Spearmint is an herbal diuretic that promotes urine flow and is often given for suppressed or painful urination (particularly scalding urine). This property is useful for dropsy (or edema) and helps rid the body of excess water. In addition, it is also thought to help flush gravel from the bladder. Moreover, the herb is also said to promote perspiration, which not only helps to cool the body and lower fever, but it also helps to rid the body of toxins through the skin. This diaphoretic quality is very helpful in cases of flu and colds (particularly accompanied by fever).
Spearmint has been used for thousands of years as a pleasant way to support the gastrointestinal system, with particular emphasis on the lower bowel. The herb is said to relieve flatulence, indigestion, colic, irritable bowel syndrome (IBS), nausea and heartburn, as well as stomach, abdominal, bowel and intestinal gas pains. This is one old home remedy that no home should be without.
Spearmint is an aromatic herb that is primarily known as a digestive aid to stimulate and act mainly on the digestive and gastrointestinal system (it is even an ingredient in some antacid medications). The bitter principle has been highly esteemed for thousands of years to relieve nausea, indigestion, heartburn, colic, irritable bowel syndrome, dyspepsia, gastric ulcers, gastroenteritis and stomach, abdominal and bowel pains (especially the lower bowel). Spearmint is particularly known for its ability to help expel stomach and intestinal gas and otherwise remedy the deleterious effects of too much food or an improper diet.
Spearmint should be harvested on a dry day, after the dew has evaporated and before the sun robs the plant of its volatile oil. The plant should just be coming into bloom. Stalks are cut a few inches from the ground, and any insect-damaged or brown leaves should be trimmed from the stem. The stalks should be tied in bundles and hung to dry in a warm, airy room out of direct sunlight. After the herb is crisply dry, the leaves are removed from the stems. The discarded stems may be added to a compost pile. The dried leaf is stored in clearly labeled, tightly sealed dark-glass containers.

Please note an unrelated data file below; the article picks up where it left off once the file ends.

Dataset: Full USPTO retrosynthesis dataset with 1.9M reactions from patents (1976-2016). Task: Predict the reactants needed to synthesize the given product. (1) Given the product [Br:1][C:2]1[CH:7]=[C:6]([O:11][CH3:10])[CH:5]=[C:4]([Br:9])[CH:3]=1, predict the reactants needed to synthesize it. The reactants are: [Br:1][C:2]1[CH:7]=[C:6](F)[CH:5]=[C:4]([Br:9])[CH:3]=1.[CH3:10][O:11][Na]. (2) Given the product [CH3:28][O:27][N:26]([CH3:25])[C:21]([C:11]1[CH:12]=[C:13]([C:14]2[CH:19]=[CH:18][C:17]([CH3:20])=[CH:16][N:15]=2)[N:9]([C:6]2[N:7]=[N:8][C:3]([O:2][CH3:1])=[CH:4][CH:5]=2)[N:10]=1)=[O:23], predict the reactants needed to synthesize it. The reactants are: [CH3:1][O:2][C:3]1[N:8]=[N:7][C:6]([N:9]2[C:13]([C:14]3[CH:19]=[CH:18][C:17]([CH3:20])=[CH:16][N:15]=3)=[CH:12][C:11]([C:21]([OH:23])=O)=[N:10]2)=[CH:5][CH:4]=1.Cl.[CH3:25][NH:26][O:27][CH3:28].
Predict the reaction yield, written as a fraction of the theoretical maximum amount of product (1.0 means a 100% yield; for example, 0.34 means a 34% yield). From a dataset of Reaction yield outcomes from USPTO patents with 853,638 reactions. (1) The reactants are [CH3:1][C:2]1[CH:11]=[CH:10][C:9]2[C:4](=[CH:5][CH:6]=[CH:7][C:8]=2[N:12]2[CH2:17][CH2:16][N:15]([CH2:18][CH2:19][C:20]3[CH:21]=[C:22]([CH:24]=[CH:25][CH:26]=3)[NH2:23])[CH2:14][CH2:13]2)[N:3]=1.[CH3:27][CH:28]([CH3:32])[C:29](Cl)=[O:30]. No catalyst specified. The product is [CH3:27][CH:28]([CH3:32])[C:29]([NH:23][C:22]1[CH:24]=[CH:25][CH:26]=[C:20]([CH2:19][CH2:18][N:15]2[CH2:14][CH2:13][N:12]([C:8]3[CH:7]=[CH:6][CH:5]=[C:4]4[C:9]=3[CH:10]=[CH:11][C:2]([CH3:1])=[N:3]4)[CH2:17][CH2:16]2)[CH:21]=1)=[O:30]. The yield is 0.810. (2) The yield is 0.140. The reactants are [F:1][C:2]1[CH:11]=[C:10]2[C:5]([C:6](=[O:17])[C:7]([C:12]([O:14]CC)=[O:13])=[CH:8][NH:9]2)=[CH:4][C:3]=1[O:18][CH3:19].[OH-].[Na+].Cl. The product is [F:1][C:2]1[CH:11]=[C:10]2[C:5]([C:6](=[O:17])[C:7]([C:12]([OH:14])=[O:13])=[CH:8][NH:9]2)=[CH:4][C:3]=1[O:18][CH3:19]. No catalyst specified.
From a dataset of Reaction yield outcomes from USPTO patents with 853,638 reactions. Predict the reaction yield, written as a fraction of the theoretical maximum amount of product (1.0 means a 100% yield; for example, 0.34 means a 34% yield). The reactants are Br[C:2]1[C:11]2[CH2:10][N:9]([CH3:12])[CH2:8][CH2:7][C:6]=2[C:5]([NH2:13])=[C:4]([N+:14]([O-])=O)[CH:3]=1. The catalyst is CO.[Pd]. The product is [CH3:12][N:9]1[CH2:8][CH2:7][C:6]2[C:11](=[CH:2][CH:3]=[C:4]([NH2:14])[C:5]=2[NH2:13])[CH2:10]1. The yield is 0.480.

Spearmint tea is one of the cheapest and most popular forms or organic tea available. Spearmint teas are easy to make. You can even grow your own spearmint in an indoor garden. You don’t have to do any kind of special processing to this. Just pluck and wash the mature leaves, and drop them in to a cup of hot water. In just a few minutes you’ll have a delicious cup of spearmint tea to enjoy. Spearmint tea also has many health benefits. Before you grab a bottle of pills, check to see if spearmint can help. Here’s a list of some of the most common, and most surprising, benefits of spearmint tea.
Spearmint tea is safe for pregnant women to drink, making it a great herbal tea remedy for morning sickness. It has natural qualities to help with digestion. If you’ve eaten a meal that is too large and feel uncomfortable, a cup of this organic tea can help ease digestion, relieving some of the discomfort. It also helps break up gas, reducing the pain and discomfort associated with that. In fact, this is a benefit of almost all mint tea. If you are recovering from a stomach bug and having a hard time keeping solid food down, brewing a strong cup of spearmint tea may help. You’ll want to drink it slowly, and wait for it to cool down to room temperature, but it can help relieve nausea and may even help prevent vomiting.